To go deep: To get to a place of spiritual and emotional transparency with a group. “Going deep” is often characterized by new and life-changing interactions with the Bible and with each other that result in feelings of deep friendship and intimacy.
“I thought it would be different by now,” she tells me as we drive. We are talking about our small group, which is on a bit of an unplanned hiatus while we regroup for summer. She shifts in her seat, sticks her fingers out of the cracked window.
The day is fading pink around us and the fields are glowing with it. Sometimes I forget how close we are to country. This suburb I live in is sort of a border-town, the far end suburban sprawl. Go a few miles north, and developments fade into fields and woods and strange little grocery stores with faded signs.
“I don’t know,” she says after a long pause. “It’s been three years. I thought we’d be at a place by now where we could go deep,” and I recognize in her phrase my own vague desires. I too have longed for this nameless place where suddenly, things change, suddenly, you are safe.
We sit cross-legged on someone’s living room carpet week after week, Bibles in our laps, and it seems like all the ingredients are there. Scripture is spoken into the room, and you’d think that it would work like a key, unlocking our deepest selves.
I once believed that to learn these soul-truths together, in a small circle of believers, would be like diving to the bottom of the lake. I imagined it would feel like water, thought that I’d be surrounded by it, suspended and weightless and held.
For me, this has been one of the hardest parts of faith: how often I am beached in the shallows of church life and Christian-talk, how utterly dried out I feel sometimes. We gather, we talk, we tell our stories, and still, deep is a place that we can’t seem to find, a world hidden somewhere beneath us.
But then I think about this group of women.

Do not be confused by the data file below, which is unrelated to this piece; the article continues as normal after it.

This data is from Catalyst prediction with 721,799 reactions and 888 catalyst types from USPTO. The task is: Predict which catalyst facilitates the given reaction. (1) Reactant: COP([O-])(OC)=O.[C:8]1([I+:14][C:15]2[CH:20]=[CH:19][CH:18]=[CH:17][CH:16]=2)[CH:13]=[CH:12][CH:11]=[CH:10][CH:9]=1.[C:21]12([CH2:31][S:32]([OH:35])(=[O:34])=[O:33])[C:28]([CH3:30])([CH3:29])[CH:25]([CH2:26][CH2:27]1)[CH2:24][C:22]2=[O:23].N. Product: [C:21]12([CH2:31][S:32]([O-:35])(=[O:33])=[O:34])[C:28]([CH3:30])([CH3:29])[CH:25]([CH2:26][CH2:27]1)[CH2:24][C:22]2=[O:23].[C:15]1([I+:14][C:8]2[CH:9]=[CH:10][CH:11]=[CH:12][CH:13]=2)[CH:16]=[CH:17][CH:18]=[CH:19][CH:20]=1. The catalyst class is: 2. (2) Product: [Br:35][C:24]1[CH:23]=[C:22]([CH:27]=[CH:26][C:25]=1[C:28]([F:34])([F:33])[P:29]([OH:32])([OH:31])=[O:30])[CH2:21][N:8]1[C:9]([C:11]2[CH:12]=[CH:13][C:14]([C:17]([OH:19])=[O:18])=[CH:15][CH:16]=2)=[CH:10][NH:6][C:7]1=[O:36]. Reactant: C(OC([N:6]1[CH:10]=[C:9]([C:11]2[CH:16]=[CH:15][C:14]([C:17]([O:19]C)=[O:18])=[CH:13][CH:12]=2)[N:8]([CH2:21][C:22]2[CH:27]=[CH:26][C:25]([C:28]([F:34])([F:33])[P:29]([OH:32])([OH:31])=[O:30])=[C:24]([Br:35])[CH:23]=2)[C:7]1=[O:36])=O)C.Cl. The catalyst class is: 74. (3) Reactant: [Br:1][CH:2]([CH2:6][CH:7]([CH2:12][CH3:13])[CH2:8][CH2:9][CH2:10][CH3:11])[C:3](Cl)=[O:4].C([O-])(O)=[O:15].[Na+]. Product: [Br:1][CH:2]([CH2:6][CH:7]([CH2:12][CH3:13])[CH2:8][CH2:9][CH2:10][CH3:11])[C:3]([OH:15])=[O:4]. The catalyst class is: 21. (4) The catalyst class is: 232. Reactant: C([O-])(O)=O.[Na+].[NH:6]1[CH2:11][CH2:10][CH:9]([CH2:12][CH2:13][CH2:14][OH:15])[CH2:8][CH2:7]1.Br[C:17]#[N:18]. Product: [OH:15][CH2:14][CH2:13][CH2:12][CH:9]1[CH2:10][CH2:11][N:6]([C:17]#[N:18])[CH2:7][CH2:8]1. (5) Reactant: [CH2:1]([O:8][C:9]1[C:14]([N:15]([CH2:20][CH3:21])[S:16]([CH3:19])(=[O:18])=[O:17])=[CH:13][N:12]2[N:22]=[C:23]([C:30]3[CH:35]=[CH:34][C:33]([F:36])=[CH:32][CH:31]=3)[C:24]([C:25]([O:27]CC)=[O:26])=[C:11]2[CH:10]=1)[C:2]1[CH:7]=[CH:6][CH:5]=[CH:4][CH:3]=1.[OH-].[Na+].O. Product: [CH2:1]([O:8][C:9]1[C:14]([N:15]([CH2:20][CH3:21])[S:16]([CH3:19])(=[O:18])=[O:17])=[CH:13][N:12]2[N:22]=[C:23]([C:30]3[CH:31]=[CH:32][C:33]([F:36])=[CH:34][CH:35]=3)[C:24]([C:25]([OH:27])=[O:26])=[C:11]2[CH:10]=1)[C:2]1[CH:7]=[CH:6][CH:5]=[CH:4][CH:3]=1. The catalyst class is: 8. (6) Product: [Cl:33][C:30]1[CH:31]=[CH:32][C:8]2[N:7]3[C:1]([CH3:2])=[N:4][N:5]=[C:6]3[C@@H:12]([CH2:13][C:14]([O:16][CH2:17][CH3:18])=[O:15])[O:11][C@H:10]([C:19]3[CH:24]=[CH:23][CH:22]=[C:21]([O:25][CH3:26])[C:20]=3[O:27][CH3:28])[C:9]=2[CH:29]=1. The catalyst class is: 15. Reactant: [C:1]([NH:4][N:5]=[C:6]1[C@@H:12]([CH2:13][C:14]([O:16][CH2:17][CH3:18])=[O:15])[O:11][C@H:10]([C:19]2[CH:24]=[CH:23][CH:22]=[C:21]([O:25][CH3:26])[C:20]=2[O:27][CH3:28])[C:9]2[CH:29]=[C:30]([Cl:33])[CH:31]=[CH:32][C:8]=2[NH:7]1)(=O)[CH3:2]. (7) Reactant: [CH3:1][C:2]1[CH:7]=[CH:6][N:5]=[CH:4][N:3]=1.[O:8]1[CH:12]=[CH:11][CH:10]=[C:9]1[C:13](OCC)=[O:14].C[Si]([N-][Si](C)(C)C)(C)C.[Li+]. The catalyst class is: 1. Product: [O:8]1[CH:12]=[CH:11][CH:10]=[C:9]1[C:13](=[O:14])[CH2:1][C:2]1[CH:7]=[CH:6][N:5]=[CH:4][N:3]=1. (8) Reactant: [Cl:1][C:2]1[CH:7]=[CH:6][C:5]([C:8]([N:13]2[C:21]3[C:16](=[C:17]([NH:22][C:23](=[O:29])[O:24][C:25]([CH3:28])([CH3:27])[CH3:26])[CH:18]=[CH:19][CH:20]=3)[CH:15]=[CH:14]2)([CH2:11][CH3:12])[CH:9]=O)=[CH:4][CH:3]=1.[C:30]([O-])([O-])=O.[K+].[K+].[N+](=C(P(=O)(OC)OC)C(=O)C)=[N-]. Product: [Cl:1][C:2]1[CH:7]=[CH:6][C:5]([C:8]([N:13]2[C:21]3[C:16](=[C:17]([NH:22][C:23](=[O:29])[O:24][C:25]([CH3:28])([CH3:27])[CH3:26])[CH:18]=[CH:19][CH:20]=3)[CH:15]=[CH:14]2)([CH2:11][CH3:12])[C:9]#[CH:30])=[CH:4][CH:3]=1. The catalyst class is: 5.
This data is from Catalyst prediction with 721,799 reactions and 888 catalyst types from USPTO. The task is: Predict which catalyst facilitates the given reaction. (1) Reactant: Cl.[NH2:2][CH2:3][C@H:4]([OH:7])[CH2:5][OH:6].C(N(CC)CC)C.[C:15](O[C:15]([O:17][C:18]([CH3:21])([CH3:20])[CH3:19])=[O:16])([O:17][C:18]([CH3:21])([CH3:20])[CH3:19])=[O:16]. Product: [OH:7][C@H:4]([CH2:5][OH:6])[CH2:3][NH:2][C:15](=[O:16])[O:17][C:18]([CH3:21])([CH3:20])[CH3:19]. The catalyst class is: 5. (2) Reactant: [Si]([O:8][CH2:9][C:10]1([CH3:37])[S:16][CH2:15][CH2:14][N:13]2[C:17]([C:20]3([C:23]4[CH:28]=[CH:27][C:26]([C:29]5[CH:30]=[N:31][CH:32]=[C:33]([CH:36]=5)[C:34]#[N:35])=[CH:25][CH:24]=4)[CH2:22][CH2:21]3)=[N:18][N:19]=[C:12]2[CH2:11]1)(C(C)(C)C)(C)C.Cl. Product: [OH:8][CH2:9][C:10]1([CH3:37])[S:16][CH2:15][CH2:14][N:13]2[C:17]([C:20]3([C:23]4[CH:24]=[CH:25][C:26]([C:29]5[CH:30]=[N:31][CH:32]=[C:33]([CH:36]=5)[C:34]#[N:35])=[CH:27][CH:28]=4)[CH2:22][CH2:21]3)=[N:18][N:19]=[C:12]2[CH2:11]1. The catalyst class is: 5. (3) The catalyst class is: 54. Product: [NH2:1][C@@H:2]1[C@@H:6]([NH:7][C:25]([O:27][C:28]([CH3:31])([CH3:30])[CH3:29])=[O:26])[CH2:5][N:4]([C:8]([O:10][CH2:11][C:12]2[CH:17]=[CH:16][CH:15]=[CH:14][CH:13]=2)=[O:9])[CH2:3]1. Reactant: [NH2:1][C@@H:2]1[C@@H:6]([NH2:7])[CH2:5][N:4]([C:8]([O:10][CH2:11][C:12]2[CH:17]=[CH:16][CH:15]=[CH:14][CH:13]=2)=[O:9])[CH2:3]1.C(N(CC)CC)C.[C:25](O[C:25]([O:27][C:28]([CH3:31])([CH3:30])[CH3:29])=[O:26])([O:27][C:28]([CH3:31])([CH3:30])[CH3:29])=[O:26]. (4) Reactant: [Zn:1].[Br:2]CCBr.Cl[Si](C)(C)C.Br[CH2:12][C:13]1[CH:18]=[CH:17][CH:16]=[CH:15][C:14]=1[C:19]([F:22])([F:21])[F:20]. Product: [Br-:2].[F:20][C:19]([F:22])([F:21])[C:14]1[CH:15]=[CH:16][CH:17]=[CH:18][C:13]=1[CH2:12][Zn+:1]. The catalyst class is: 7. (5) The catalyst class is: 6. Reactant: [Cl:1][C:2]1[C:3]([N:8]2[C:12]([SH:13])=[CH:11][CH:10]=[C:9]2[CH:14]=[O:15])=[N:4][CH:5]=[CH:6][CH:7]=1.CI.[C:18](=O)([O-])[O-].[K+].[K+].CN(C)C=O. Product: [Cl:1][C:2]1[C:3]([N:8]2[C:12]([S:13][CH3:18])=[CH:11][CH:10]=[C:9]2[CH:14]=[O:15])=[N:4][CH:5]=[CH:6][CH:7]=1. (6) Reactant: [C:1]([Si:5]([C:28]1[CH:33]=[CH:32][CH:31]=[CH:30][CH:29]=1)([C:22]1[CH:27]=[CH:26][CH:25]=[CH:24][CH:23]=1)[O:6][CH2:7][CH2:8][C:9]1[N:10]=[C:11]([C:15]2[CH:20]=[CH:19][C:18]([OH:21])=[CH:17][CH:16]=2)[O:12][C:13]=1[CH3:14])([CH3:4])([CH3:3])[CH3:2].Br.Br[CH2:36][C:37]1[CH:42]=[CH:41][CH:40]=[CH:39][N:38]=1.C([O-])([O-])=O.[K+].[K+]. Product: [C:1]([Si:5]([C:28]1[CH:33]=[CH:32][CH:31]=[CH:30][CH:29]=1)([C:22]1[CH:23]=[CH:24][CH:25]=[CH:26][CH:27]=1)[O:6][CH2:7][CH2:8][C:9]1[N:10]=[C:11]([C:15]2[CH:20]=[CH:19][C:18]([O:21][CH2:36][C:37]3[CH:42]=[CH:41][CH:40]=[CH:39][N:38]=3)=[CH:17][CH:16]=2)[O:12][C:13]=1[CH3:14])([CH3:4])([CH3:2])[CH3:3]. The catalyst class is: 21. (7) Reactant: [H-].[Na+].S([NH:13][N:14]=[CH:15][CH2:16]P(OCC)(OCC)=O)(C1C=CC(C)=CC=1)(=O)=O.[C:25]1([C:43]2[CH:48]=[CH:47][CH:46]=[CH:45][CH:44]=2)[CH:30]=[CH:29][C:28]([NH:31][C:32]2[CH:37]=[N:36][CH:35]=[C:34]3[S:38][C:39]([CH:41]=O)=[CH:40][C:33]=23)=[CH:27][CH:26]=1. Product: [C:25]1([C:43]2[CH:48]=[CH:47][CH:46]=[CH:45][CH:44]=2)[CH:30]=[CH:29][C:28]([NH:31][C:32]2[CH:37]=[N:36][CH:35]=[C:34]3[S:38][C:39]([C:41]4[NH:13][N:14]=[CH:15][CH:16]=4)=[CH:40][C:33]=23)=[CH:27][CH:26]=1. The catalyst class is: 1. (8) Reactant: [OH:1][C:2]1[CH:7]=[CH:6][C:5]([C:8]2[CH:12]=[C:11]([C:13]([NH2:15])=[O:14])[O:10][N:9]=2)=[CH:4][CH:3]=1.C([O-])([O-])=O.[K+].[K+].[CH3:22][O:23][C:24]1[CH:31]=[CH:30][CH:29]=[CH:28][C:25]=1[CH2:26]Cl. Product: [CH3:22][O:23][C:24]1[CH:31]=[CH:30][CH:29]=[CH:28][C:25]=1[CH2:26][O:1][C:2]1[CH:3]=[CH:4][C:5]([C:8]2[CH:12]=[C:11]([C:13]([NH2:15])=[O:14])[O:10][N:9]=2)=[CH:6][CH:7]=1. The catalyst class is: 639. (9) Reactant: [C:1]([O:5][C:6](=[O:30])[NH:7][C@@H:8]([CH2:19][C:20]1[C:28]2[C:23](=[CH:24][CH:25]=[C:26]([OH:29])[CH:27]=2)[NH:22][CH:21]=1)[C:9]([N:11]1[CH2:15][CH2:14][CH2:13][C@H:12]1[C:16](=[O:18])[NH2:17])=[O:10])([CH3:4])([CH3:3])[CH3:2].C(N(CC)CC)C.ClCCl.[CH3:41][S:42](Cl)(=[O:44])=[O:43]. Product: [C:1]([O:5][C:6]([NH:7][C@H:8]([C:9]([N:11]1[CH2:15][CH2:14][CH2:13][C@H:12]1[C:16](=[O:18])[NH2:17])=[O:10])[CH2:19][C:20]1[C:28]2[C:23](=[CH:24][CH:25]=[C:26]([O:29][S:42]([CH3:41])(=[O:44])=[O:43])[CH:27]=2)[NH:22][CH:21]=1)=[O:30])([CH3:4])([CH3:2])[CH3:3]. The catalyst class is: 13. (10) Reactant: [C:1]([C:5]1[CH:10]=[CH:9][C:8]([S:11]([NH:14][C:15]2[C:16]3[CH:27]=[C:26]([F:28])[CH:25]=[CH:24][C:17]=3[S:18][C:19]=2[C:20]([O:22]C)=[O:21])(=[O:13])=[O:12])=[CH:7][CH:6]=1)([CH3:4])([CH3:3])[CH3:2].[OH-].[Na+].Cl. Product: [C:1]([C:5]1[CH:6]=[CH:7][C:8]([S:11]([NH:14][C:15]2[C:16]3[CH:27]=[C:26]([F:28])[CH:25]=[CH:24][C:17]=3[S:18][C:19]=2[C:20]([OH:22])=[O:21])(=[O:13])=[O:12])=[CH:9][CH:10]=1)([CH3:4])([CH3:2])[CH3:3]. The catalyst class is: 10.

We have emerged, piecemeal, from this church. We are so different, like the five points of a star, connected by thin, fragile lines, by mystery and Light.
We trickle into each other’s homes, still carrying all the weight of the day on our shoulders, and it’s easy to feel like we’re missing it in all of this talk of children and housework and Pinterest. At face value, this looks like the shallows, the verses we read, the study we follow, the way our answers fall awkwardly onto the floor.
But of course, that’s not true, because all of it matters. The complex and the simple, the beautiful and the mundane, the thrilling and the commonplace – all of it is connected. Each loose thread pulls at the deep truths of our hearts.
And maybe deep is less of a place we get to than a way we choose see each other. A kind of intent listening. A way into love.
I’m starting to believe that knowing each other’s darkest secrets is not, in fact, what makes us deep. It’s being faithful with the details we do know, choosing to believe that the little things are the big things. It’s holding carefully the pieces of one another’s lives in the open palms of our hands.
It’s not Biblical knowledge or understanding the word in it’s original Greek. The right study will not get us there, the right format will not do it. It’s not information that heals us of our deepest hurts, it’s love. And love is always a choice.
It is all so close. We are driving, and everything is overlapping, the borders blurred. One moment a Target store, and then, suddenly, cows tucked into a hillside. It’s country and suburb, field and city, quiet and loud, deep lakes, wide fields, and all of it matters.
Look closer. Every blade of grass is charged with holy light.